"There is no greater sorrow on earth than the loss of one's native land." - Euripides 431 B.C.
Don't listen to those who despise us
Date: 26th June 2006
Indigenous cultures can adapt, just like any other.
TODAY'S ministerial summit about violence and child abuse is a commendable initiative by Indigenous Affairs Minister Mal Brough. Many people have reservations about whether another summit will lead to anything.
But that is not the only problem. The necessary focus on humanitarian emergencies and educational failure makes us as a nation less inclined to reflect on the relationship between the peoples of Australia and Aboriginal Australians' ultimate place in this country.
In Australia, we have had two great debates about national issues: the debates about the rights of Aboriginal Australians, and about Australian history.
Conservative Australians have lent considerable support to contributors Keith Windschuttle and Gary Johns. Windschuttle has been appointed to the board of the ABC, and Education Minister Julie Bishop has endorsed the Johns' Menzies Research Centre paper Aboriginal Education: Remote Schools and the Real Economy.
I want to explain why Aboriginal Australians can have a dialogue with the conservatives about policy and history.
First, we should be able to agree with conservative and liberal people that Aboriginal Australians' need modernity, geographic mobility, full command of English, education and economic integration.
Second, cultural relativism should be rejected in favour of embracing modernity when it comes to the fundamental economic and social organisation of societies. It is natural for peoples to advance from hunting and gathering to agriculture to industrialism. What peoples retain is a matter of cultural and spiritual choice.
Third, in the debate about Australian history, rigour and revision of history is essential.
Fourth, much of the political rights criticism of the progressive consensus about policies for Aboriginal Australians is correct, particularly in relation to welfare and substance abuse.
However, I am very concerned about the damage conservative Australians are doing to the prospects of reconciliation through their uncritical endorsement of people such as Windschuttle and Johns. Their influence has decreased empathy with Aboriginal Australians. Johns and Windschuttle would probably reply that it is their critics who lack empathy because the left defends flawed policies that ruin Aboriginal Australians' lives. The coldness that characterises Johns and Windschuttle is an inexplicable antagonism to Aboriginal Australians' wish to remain distinct.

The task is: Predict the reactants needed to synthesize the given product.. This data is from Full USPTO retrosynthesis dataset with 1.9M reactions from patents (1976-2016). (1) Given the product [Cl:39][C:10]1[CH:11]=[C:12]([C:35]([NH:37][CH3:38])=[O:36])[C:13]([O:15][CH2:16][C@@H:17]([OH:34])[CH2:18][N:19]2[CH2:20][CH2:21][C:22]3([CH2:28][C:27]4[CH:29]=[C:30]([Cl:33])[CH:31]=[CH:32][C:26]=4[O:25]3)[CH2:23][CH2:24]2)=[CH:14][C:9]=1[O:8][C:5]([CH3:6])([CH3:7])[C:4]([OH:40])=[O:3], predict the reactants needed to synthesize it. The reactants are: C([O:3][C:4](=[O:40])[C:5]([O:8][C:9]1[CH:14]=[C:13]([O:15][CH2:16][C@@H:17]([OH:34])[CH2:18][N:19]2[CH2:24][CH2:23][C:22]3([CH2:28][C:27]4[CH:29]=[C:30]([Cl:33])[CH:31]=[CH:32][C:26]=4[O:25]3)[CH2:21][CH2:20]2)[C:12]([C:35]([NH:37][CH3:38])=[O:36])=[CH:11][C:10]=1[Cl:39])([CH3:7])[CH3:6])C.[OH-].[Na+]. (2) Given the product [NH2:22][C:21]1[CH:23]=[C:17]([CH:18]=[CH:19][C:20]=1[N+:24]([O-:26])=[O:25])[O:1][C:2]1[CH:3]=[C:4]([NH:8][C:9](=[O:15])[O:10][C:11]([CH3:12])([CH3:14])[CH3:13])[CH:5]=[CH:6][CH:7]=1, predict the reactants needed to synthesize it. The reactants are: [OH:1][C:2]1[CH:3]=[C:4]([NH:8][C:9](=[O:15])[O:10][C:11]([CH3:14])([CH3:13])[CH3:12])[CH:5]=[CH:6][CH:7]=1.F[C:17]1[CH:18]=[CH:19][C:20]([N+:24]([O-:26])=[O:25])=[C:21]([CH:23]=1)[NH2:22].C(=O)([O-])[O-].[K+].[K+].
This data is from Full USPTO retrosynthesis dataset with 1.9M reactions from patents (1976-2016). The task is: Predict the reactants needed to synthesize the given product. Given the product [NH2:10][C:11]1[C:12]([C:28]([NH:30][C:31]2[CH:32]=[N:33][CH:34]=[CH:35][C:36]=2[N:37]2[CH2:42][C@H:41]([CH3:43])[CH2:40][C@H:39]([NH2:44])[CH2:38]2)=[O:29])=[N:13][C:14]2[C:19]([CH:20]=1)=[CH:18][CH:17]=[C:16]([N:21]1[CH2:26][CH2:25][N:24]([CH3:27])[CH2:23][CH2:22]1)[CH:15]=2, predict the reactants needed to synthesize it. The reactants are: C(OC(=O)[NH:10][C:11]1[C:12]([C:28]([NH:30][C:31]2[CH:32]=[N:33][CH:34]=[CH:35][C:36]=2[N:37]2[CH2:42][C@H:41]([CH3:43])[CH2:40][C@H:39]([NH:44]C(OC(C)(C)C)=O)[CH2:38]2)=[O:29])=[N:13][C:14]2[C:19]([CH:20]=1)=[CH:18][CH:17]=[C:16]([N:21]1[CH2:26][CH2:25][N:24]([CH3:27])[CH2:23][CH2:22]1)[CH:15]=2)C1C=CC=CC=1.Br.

Windschuttle's defence against the charge of lack of empathy is that the responsibility of the historian is not to be compassionate, it is to be dispassionate to try to get at the truth. But Windschuttle's and Johns' antagonism to Aboriginal Australians means that they are unable to remain dispassionately objective.
For example, Windschuttle's generalisation that the early stages of dispossession was not against the will of most Aborigines is not a correction of leftist distortion of history, it is distortion in the opposite direction. The influence of Johns' and Windschuttle's irrational contempt is causing their powerful conservative audience (and thereby Australia) to move further away from the modern, enlightened view that minorities have the right to agreements with the central power about securing the survival of their identity and political rights.
In his recent government-endorsed paper, Johns argued that Aboriginal Australians have no right to government-funded education about their culture and languages.
His irrational argument was that a modern Western education system cannot maintain a preliterate, nomadic culture. Of course it cannot. But we have a right to government support for a modern, literate, prosperous version of our culture. This right to cultural continuity is exactly the same right the non-indigenous conservatives demand when they fight to prevent postmodern gobbledegook from pushing knowledge about old Western culture out of the curriculum.
The difference between Australia and most other shared Western states is that the Australian minority peoples until recently had a pre-modern culture and no connection with the world economy. To secure Aboriginal economic development, it might be necessary for us to make far-reaching concessions to the dominant culture.
Aboriginal Australian culture and economy have changed and must change. But it seems that conservatives increasingly believe that the difficulties of this transformation justify a complete denial of Aboriginal Australians rights as a minority.
There has been nothing more dispiriting for me than the prominence of Windschuttle's and Johns' ideas in conservative political and cultural circles. Windschuttle's thesis about the absence of a notion of land ownership in Aboriginal Australia, and Johns' notion that our culture is unable to change and must therefore be left to die, are threatening the prospects of successful co-operation between Aboriginal Australians and the conservatives.
Today's ministerial summit illustrates the dilemma we are facing: the extreme crises in Aboriginal Australia and the low capabilities of Aboriginal Australians make non-indigenous Australians and our political leaders lose sight of the natural ultimate goal, which is that Aboriginal Australians become a prosperous constitutionally recognised First-World national minority.
Noel Pearson is the director of the Cape York Institute for Policy and Leadership.